Reform of Pakistan's Intelligence Services

| March 15, 2008

"The primary mission of intelligence services in a modern democratic state is to collect, analyze, evaluate, and pass on foreign intelligence to the government to assist it in making decisions related to national security. Their standard task also includes producing a range of studies that cover virtually any topic of interest to national-security policymakers. Depending on the resources, they use electronic means as well as human sources and, if necessary, undertake covert actions at the direction of the chief executive. A covert action is defined as an act to influence political, economic or military conditions abroad, while keeping in view some ethical considerations. Counter-intelligence operations mainly work to guard against espionage from foreign intelligence agencies in the country. They are also expected to effectively protect the secrets of its sources and methods. The role of intelligence services is to only report information and analysis and not to make policy recommendations."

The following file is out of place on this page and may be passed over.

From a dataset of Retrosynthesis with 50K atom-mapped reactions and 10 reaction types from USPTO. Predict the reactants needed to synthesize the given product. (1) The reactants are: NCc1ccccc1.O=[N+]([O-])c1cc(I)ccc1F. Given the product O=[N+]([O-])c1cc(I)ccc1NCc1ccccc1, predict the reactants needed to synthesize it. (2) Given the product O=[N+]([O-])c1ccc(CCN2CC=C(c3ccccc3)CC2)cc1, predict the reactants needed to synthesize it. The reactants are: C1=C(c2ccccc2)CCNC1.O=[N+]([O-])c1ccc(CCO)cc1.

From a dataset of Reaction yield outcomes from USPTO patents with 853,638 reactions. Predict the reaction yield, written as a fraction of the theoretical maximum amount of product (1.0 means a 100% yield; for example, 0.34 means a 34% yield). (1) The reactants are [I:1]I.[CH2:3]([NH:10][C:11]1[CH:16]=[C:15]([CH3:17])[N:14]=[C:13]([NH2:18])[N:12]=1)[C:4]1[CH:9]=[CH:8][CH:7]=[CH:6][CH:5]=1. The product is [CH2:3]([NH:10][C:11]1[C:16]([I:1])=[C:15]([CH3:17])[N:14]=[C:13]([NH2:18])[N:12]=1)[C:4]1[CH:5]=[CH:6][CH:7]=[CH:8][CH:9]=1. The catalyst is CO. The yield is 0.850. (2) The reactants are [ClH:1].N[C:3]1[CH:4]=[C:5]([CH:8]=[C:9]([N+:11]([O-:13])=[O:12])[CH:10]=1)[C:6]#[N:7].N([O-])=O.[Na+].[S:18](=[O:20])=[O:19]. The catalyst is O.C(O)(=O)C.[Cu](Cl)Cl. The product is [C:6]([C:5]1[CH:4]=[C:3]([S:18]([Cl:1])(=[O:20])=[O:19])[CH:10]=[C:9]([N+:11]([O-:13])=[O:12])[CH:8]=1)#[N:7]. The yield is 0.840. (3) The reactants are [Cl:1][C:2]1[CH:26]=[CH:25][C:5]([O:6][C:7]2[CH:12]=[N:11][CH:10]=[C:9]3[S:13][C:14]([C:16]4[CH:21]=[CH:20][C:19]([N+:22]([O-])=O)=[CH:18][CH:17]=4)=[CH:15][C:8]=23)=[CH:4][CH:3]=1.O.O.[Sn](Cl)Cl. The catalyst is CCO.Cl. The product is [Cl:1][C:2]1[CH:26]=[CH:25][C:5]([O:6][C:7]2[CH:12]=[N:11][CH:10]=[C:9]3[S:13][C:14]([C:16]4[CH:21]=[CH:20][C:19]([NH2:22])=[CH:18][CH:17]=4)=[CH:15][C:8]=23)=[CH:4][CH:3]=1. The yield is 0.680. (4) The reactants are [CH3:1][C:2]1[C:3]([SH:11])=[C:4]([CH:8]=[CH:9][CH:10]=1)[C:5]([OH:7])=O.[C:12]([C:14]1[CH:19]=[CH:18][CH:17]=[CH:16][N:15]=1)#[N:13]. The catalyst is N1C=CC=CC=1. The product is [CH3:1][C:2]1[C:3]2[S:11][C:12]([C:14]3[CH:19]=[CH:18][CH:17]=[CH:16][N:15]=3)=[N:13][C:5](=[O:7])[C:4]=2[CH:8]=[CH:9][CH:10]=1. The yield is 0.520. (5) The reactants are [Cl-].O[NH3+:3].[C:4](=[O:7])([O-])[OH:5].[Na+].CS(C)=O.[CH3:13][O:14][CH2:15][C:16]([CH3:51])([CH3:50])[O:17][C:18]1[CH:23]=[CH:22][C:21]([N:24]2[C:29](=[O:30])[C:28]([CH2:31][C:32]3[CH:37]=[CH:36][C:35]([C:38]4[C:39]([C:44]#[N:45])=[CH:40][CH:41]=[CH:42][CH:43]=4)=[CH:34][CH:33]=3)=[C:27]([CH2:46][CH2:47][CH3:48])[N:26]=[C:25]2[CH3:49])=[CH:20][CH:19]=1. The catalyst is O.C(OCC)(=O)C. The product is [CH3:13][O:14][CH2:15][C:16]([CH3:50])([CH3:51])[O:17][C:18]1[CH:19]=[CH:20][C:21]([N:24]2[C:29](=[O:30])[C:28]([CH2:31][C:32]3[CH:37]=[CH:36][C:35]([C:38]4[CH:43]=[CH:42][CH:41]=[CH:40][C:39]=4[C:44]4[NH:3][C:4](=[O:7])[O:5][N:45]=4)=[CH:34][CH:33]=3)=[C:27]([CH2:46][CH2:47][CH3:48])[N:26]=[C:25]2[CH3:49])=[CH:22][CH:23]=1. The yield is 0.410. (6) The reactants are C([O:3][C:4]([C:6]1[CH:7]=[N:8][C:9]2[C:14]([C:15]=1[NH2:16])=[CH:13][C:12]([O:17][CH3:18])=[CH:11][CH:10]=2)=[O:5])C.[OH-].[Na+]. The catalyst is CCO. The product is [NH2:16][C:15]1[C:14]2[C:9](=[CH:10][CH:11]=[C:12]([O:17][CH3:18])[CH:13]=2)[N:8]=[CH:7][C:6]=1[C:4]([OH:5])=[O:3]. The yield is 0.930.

Police take away lawyers during an anti-President Pervez Musharraf protest in Karachi, Pakistan, on Feb. 21, 2008.

AP Photo

Analysis & Opinions - The International News

Police Reforms: Agenda of Change

| March 4, 2008

"...Besides leading to bad governance and a deplorable law and order situation in the country, police failures also have compounded the threat of religious extremism and terrorism. Poor data collection on crime and criminals and inadequate analytical capabilities hamper effective law enforcement. In many instances, banned militant organisations continued with their publications and in some cases wanted criminals, and terrorists changed their party affiliations (hurriedly joining groups that were not under government scrutiny after theirs were banned) and the police remained clueless. Here the police was also handicapped as many militant groups were producing "freedom fighters" for Kashmir and Afghanistan and had working relations with the intelligences services, and hence police officials were reluctant to go after some of these elements thinking that they might be the assets of some "other state institution." Things are reported to be progressively changing in this sphere lately, but the serious challenge remains...."